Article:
Please use this identifier to cite or link to this item:
Title: Anatomically realistic multiscale models of normal and abnormal gastrointestinal electrical activity
Authors: Cheng, L.K.
Komuro, R.
Austin, T.M.
Buist, M.L. 
Pullan, A.J.
Keywords: Bidomain
Interstitial cells of Cajal
Issue Date: 7-Mar-2007
Citation: Cheng, L.K.,Komuro, R.,Austin, T.M.,Buist, M.L.,Pullan, A.J. (2007-03-07). Anatomically realistic multiscale models of normal and abnormal gastrointestinal electrical activity. World Journal of Gastroenterology 13 (9) : 1378-1383. ScholarBank@NUS Repository.
Abstract: One of the major aims of the International Union of Physiological Sciences (IUPS) Physiome Project is to develop multiscale mathematical and computer models that can be used to help understand human health. We present here a small facet of this broad plan that applies to the gastrointestinal system. Specifically, we present an anatomically and physiologically based modelling framework that is capable of simulating normal and pathological electrical activity within the stomach and small intestine. The continuum models used within this framework have been created using anatomical information derived from common medical imaging modalities and data from the Visible Human Project. These models explicitly incorporate the various smooth muscle layers and networks of interstitial cells of Cajal (ICC) that are known to exist within the walls of the stomach and small bowel. Electrical activity within individual ICCs and smooth muscle cells is simulated using a previously published simplified representation of the cell level electrical activity. This simulated cell level activity is incorporated into a bidomain representation of the tissue, allowing electrical activity of the entire stomach or intestine to be simulated in the anatomically derived models. This electrical modelling framework successfully replicates many of the qualitative features of the slow wave activity within the stomach and intestine and has also been used to investigate activity associated with functional uncoupling of the stomach. © 2007 The WJG Press. All rights reserved.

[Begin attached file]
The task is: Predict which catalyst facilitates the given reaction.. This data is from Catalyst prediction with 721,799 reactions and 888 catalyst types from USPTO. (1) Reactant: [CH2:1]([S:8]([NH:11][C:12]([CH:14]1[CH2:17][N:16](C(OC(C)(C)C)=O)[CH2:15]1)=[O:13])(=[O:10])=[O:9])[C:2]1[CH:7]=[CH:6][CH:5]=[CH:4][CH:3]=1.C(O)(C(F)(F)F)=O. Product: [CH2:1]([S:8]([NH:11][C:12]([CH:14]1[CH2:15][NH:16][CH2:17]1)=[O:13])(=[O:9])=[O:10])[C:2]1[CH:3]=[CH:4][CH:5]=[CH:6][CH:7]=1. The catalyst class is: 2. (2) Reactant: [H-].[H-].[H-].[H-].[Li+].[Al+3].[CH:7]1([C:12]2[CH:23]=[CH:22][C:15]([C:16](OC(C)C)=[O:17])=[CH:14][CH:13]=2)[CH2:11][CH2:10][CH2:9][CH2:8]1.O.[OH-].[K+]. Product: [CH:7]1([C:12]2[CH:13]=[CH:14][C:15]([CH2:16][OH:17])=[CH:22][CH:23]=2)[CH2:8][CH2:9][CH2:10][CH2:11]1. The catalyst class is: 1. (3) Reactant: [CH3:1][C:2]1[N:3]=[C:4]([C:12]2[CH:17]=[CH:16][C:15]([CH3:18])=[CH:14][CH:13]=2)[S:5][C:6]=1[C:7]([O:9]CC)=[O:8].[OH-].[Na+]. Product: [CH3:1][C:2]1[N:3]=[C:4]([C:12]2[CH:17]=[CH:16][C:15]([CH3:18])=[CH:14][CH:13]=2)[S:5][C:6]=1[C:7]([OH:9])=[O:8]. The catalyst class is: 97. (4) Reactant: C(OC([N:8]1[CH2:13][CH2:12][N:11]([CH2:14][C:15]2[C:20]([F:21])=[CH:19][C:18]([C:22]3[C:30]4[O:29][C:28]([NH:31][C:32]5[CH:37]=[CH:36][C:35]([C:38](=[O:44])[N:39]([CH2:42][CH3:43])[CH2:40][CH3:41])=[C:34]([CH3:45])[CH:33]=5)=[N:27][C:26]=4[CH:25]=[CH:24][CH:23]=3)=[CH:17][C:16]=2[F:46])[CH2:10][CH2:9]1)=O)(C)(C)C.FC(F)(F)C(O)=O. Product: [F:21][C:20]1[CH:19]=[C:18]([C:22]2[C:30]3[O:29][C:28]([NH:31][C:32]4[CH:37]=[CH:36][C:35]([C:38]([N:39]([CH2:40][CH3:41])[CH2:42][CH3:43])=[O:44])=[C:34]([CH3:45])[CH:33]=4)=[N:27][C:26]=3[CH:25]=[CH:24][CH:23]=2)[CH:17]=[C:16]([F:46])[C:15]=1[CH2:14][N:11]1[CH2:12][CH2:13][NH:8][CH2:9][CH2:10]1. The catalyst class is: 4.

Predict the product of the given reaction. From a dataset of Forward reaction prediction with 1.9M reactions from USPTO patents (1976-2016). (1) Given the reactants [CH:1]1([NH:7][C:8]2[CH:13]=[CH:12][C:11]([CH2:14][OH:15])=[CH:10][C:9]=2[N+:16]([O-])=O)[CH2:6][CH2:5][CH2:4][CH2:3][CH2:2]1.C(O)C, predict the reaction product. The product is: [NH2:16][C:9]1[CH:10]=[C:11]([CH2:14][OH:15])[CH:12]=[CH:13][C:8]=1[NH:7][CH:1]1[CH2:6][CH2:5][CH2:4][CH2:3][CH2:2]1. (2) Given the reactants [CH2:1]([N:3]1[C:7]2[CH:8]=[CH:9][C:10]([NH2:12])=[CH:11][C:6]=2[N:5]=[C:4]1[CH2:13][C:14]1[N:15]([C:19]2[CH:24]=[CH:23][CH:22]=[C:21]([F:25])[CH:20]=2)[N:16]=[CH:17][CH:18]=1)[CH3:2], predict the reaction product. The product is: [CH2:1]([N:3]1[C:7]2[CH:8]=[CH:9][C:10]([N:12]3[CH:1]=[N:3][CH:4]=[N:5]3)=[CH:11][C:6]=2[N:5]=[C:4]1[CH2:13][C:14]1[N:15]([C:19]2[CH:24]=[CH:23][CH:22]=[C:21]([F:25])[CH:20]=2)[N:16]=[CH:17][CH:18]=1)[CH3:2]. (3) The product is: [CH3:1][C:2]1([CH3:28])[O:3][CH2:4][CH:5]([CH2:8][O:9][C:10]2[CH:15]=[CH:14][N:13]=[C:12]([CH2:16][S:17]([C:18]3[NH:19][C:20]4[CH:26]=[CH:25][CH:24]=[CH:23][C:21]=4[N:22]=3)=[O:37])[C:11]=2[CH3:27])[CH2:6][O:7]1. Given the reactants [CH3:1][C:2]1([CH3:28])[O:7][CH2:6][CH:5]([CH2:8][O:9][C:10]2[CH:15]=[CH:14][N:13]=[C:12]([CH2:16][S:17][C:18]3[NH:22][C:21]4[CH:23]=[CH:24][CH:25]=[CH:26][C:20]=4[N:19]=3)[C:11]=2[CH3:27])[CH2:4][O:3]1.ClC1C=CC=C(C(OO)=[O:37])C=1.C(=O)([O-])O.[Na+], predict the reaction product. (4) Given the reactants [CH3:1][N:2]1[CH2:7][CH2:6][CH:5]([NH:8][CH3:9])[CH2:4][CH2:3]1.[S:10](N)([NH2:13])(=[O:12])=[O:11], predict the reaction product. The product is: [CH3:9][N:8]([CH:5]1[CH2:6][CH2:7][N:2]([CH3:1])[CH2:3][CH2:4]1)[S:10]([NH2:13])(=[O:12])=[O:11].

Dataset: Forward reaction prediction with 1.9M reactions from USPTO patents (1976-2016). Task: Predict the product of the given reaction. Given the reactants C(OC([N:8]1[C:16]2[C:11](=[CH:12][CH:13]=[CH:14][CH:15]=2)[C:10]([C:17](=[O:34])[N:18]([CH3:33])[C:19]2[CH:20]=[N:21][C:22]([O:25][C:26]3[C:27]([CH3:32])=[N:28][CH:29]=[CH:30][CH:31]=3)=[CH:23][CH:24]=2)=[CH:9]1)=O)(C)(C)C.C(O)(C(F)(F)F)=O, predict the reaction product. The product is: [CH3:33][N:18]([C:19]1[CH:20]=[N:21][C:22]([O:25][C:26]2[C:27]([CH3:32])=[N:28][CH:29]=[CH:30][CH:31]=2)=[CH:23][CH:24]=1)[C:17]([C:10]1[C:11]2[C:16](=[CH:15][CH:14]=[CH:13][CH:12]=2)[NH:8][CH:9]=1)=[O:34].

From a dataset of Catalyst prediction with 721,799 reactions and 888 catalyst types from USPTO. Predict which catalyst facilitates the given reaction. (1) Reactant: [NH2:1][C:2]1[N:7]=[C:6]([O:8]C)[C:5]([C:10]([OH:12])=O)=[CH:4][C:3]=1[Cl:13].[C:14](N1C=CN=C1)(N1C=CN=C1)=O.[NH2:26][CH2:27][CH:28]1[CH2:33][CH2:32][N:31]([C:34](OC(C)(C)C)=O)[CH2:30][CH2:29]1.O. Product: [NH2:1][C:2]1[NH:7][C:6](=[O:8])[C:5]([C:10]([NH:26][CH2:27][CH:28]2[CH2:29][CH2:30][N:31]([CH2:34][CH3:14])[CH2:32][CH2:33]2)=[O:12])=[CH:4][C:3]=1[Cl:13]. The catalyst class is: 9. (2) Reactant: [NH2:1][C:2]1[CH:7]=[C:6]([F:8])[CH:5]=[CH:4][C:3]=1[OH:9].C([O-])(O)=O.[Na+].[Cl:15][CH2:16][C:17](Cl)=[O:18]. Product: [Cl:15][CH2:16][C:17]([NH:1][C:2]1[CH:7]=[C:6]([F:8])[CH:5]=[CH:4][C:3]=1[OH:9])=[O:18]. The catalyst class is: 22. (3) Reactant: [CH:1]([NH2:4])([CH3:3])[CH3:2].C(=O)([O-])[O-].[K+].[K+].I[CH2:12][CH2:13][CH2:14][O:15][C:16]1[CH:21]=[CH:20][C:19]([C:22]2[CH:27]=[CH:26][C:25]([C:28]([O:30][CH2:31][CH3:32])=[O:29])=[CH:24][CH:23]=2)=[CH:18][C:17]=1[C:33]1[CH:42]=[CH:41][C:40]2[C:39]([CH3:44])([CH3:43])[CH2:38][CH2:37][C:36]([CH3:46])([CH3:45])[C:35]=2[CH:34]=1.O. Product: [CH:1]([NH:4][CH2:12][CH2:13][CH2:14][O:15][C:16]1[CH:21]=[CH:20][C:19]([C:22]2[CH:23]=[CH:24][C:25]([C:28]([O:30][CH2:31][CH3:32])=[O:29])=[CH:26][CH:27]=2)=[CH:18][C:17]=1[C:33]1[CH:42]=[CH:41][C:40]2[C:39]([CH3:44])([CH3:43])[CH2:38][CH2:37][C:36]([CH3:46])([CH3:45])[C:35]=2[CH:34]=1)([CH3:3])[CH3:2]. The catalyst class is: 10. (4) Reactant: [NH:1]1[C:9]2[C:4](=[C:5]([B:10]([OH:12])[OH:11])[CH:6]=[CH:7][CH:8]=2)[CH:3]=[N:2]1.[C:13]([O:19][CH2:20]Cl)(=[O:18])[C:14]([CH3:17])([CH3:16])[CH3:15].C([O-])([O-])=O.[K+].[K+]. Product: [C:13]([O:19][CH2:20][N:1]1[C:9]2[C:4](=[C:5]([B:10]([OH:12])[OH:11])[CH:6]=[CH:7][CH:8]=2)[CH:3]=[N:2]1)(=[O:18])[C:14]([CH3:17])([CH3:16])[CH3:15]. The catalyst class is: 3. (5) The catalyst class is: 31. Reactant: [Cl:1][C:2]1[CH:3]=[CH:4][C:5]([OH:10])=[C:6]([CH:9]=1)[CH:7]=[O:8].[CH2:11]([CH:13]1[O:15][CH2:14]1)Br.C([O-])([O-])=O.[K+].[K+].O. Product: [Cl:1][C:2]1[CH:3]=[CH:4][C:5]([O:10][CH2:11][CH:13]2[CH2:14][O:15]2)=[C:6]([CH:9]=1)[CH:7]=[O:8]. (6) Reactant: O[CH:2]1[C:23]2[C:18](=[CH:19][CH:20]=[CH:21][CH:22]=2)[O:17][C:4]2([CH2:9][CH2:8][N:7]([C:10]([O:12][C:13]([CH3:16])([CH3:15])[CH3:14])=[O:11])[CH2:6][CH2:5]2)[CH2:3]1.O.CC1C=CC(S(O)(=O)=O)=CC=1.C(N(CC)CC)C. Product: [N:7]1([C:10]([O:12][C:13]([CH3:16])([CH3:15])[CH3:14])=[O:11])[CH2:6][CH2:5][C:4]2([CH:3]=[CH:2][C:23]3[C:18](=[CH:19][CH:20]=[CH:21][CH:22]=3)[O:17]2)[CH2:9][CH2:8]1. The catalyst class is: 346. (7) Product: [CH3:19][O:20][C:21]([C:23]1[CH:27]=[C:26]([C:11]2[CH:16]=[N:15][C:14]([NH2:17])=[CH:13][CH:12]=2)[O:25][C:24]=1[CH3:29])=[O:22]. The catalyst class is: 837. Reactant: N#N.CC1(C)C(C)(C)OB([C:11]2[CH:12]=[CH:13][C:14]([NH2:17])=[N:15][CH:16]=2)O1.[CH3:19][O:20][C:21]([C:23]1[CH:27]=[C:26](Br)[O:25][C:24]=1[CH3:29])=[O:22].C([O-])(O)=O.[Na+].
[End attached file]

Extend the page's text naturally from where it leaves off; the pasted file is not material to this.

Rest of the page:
Source Title: World Journal of Gastroenterology
ISSN: 10079327
Appears in Collections:Staff Publications

Show full item record
Files in This Item:
There are no files associated with this item.

Page view(s)

checked on Dec 8, 2018

Google ScholarTM


Items in DSpace are protected by copyright, with all rights reserved, unless otherwise indicated.